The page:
Clinical Anesthesia Procedures of the Massachusetts General Hospital, 6th Edition. Senior Editor: William E. Hurford. Lippincott, Williams & Wilkins, Baltimore, 2002. Pages: 786. Price: $39.95. ISBN: 0-7817-3718-4.
Stumbling through the darkness, I silence the piercing blare of the alarm clock. It is 4:45 am, but I've been awake for hours. Today is the first day of my CA-1 yr. After scampering off to work, preparing my room, and reviewing the first patient's history, the moment of judgment has come. It's time to talk with the staff. The anesthesiologists, Certified Registered Nurse Anesthetists (CRNAs), student CRNAs, surgeons, surgical techs, scrub nurses, and janitors know more about anesthesiology than I do. I have tried to prepare for this day, but my mind is a blank slate. Do not fear! All is well! I have just spent the past 5 min with my copy of Clinical Anesthesia Procedures of the Massachusetts General Hospital , and I will be able to continue this masquerade as an anesthesia provider until my knowledge catches up with my responsibility.
The previous edition of Senior Editor William Hurford's book has rescued me on many occasions, for example, by contributing to the relative ease of my first popliteal fossa block. The topics presented in this book are well organized and concise, but detailed enough to be clinically useful in the trenches of the operating rooms. For example, chapter six provides almost two pages on carcinoid syndrome. From pathophysiology to preoperative management to anesthetic considerations, the authors provide a useful summary that is ideal for the clinician who is venturing down paths not frequently traveled. This book is not an exhaustive reference for the omniscient; rather, it is a conveniently packaged, quick reference for both those in training and those in practice. In addition to anesthetic considerations for various different diseases, the book supplies numerous convenient tables ranging from congenital cardiac lesions to opioid pharmacology. These tables help to retrieve knowledge that we all know as anesthesia providers but which may have drifted to the back of one's mind.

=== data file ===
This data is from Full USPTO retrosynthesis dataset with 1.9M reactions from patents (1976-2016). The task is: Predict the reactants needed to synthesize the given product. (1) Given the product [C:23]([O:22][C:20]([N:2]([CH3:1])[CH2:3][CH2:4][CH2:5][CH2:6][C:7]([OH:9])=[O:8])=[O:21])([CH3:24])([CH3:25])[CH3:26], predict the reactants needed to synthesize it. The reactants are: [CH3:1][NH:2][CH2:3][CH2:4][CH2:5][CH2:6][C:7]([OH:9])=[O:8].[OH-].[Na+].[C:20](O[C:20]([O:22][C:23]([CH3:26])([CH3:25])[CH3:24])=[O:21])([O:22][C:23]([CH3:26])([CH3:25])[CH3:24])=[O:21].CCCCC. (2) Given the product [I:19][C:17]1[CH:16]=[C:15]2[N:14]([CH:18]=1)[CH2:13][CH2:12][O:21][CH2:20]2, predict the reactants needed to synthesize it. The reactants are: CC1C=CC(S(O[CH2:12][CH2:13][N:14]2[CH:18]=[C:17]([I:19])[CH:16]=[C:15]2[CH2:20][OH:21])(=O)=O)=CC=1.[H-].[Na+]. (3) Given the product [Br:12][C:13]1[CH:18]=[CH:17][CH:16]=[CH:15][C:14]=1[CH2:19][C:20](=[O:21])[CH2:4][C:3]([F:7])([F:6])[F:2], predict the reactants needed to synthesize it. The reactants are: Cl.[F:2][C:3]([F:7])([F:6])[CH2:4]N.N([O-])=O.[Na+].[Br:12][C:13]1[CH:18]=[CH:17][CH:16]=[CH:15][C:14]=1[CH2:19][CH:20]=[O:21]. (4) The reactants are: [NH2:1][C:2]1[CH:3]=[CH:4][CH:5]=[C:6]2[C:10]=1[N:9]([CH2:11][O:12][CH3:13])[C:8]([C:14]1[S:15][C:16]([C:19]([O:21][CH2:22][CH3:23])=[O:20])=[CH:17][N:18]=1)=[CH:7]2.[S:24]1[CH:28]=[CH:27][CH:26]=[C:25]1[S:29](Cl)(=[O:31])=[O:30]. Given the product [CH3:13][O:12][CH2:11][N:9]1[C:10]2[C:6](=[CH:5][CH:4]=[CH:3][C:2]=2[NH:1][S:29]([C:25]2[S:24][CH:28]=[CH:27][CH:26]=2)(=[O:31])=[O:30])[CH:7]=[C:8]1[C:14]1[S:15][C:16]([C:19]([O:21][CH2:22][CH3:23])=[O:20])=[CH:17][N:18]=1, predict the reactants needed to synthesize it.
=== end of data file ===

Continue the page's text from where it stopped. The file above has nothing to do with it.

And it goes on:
Many trainees have benefited from previous editions of this book. The sixth edition offers many new and updated chapters. The anesthesia-related drug index located in the back of the book has been expanded and continues to be a valuable resource. The chapter on adult, pediatric, and newborn resuscitation has been rewritten based on the Guidelines 2000 for Cardiopulmonary Resuscitation and Emergency Cardiovascular Care . Chapters describing anesthesia for bariatric surgery, transplantation, and ambulatory anesthesia are but just a few of the other changes in this edition. One particularly interesting and unique chapter focuses on complementary and alternative medicine, including a nice list of often-used herbs and their anesthetic implications. Imagine what your staff would say if you told them that the tumeric root your patient is taking causes a free water diuresis. You'll be a star!
I, like the majority of my colleagues, have embraced the computer age and purchased a Personal Digital Assistant (PDA). From pharmacopeias to regional texts, the array of information available for downloading seems to be endless. But whenever I want to know ED95of cis-atracurium or the Crawford classification for descending thoracic aortic aneurysms, or I want a quick review of a topic such as pediatric anesthesia, I still turn to Clinical Anesthesia Procedures of the Massachusetts General Hospital . This book is not intended to be a complete reference. But from machine checkout to conduct of bypass, it provides a conveniently packed resource that both literally and figuratively belongs in the back pockets and carts of trainees and practicing clinicians alike.